The problem was, there was only that one. And in a size that would fit an anorexic ten year old midget, and nobody else. Disappointment rained down upon our heads. As we were about to give up and drag our tails back out into the street a large (OK, huge) Hawaiian woman stepped out from behind a curtain that hid a backroom from view. She looked me up and down and said, "Waas amatta brudda, your woman no like dis dress?"
I had been on the island long enough that her manner of speech made perfect sense to me. In fact if I were there any longer, I would start talking just like her. I told the nice lady that, yes, my wife did like the dress, but it was too small and there was no other one like it on the rack.
She said, "Wait one mo minute brudda, an I find you one." With that she pulled the curtain aside and in the back room there were more racks along one wall. The woman looked at Anna and pulled a dress off of the rack and handed it to her. It was a perfect fit. The problem was solved; we had luau clothes!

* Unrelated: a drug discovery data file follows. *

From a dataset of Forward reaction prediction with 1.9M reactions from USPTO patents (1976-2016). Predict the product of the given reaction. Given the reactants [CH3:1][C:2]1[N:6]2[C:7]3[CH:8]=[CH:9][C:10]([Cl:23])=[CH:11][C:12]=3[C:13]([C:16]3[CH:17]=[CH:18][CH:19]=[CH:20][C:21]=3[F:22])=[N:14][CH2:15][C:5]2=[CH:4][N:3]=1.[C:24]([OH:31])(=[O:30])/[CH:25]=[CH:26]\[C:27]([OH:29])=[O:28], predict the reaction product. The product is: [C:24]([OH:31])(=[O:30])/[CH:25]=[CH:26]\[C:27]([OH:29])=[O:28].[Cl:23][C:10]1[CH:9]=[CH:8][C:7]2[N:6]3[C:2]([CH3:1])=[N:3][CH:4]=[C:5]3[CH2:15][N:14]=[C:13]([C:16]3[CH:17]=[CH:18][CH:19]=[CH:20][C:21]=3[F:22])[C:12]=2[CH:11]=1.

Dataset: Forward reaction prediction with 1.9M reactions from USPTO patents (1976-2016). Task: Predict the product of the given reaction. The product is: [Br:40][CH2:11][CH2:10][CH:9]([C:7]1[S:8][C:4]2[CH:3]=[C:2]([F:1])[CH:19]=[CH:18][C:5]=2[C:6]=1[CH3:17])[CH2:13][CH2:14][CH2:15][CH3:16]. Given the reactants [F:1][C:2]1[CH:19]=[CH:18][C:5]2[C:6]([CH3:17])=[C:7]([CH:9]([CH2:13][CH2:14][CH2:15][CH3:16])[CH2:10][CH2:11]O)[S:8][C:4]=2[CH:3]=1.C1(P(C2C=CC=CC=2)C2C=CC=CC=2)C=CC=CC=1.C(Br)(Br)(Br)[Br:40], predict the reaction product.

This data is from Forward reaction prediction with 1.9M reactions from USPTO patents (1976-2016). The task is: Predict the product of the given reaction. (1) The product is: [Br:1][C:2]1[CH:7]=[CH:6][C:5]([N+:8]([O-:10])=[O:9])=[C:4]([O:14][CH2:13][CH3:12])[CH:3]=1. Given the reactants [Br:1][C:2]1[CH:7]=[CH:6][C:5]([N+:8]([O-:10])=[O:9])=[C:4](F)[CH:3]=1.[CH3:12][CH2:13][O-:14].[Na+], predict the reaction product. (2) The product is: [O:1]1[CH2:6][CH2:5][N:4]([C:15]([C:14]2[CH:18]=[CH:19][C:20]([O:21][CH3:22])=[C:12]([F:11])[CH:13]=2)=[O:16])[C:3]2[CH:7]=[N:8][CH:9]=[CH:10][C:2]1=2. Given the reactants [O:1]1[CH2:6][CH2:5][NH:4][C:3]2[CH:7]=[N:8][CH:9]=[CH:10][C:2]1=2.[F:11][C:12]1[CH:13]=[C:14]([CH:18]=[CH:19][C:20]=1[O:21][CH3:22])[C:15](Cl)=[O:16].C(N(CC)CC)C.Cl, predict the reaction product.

We had taken so much time shopping that we had just enough time to shower and get dressed before it was time to leave for the Ritz. We pulled out from our hotel driveway and had a momentary bit of panic as the traffic on that main road was horrendous! Fortunately it was going the opposite direction from us and we made good time to the hotel. That time we took pity on the bored employees and used the valet parking.
It was still a little while until the scheduled start time so we wandered around a bit looking at the swans in the pond, and the stream that went right through the buildings. The architectural design features were fabulous; the place had an incredible palate of both color and texture.
I thought, “It could be fun to stay here some time.” So, I walked over to the desk and asked the neatly dressed, but seriously grumpy looking man behind it, if I might see the room rates. He looked me up and down and with a sneer on his lips said, "Sir, the rooms start at $400.00 per night and we are booked up until April."